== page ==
Solicitation of funds to run for position of Clerk of Courts.
March 29, 1994
You wrote the Advisory Committee on Ethical Opinions on February 18, 1994; your letter requested the Committee's opinion on the following five questions:
"Must I take a leave of absence to run for the position of Clerk of Courts if the present Clerk does not retire prior to the expiration of her term, in light of the balancing test set forth in Williams v. Mason, et al., CA 91-30218-F, United States District Court for the District of Massachusetts, or would it violate the conflict of interest provisions of M.G.L. c.268A or Canons of Ethics promulgated for Clerks?"
"If it is found that I must take a leave of absence, from what date must that leave take effect?"
"Should my candidacy be unopposed, and I must take a leave of absence, may I return to work after the State primary, or must I wait until after the state election date?"
"May I utilize my due vacation days until their expiration prior to the actual "Leave" status taking effect so that I am able to have a source of income?"
"When, and under what circumstances may funds be solicited for my campaign?"
After a review of the questions it is the Committee's opinion that the only one we are able to comment on is number 5:"When, and under what circumstances may funds be solicited for my campaign?" Canon 6 of the Code of Professional Responsibility for Clerks of Courts specifically states:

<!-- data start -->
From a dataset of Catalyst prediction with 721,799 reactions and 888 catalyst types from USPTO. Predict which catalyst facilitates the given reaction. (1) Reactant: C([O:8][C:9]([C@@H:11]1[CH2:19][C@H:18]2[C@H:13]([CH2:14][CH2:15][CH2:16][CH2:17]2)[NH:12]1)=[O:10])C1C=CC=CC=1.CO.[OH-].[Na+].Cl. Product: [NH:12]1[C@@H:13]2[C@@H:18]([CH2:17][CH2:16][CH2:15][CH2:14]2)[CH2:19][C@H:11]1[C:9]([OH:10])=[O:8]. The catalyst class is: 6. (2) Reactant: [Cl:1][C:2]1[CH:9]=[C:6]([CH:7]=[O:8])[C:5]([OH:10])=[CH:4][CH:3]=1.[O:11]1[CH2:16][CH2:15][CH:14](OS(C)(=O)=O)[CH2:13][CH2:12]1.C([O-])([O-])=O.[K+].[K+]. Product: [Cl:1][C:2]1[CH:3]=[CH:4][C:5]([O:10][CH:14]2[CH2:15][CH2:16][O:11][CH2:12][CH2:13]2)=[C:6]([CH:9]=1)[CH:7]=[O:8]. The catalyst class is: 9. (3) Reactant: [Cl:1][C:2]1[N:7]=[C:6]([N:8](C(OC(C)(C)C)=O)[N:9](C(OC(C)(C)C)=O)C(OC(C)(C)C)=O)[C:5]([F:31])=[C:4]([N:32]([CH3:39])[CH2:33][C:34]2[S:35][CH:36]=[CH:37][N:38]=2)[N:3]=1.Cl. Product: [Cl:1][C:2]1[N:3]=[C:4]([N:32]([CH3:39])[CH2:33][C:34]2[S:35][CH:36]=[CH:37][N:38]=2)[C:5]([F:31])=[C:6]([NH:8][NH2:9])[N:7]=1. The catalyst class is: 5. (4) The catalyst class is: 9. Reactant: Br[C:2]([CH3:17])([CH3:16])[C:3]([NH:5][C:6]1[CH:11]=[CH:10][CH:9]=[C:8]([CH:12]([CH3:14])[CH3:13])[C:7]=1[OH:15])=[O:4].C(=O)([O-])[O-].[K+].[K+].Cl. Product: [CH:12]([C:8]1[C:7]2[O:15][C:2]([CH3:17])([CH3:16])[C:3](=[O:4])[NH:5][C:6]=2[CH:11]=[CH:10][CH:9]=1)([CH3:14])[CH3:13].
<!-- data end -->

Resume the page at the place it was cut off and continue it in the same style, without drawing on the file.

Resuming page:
"A Clerk-Magistrate, other than an elected Clerk-Magistrate, shall refrain from political activity and, in particular, shall not:
(3) solicit funds for a political organization or candidate;"
Paragraph (4) of that Canon also states that an "appointed Clerk-Magistrate may become a candidate for an elected Clerk-Magistrate position. . . ." While Canon 6(3) broadly prohibits a clerk-magistrate from solicitation of funds for a political organization or candidate, the Committee takes note of the provisions of Mass. Gen. Laws. c.55, §13, which provide, inter alia, that "the soliciting of . . . money . . . by a non-elected political committee organized to promote the candidacy for public office of a person so employed for compensation by the commonwealth . . . shall not be deemed to be a direct or indirect solicitation . . . by such person. . . ." In light of these provisions, it is the committee's opinion that the solicitation of funds for your candidacy by such a committee would not violate Canon 6(3).
The other four questions that you have raised in your letter are governed by other authorities and do not fall within the purview of the Committee. The Trial Court Personnel Manual and the Massachusetts General Laws may be relevant in answering those questions.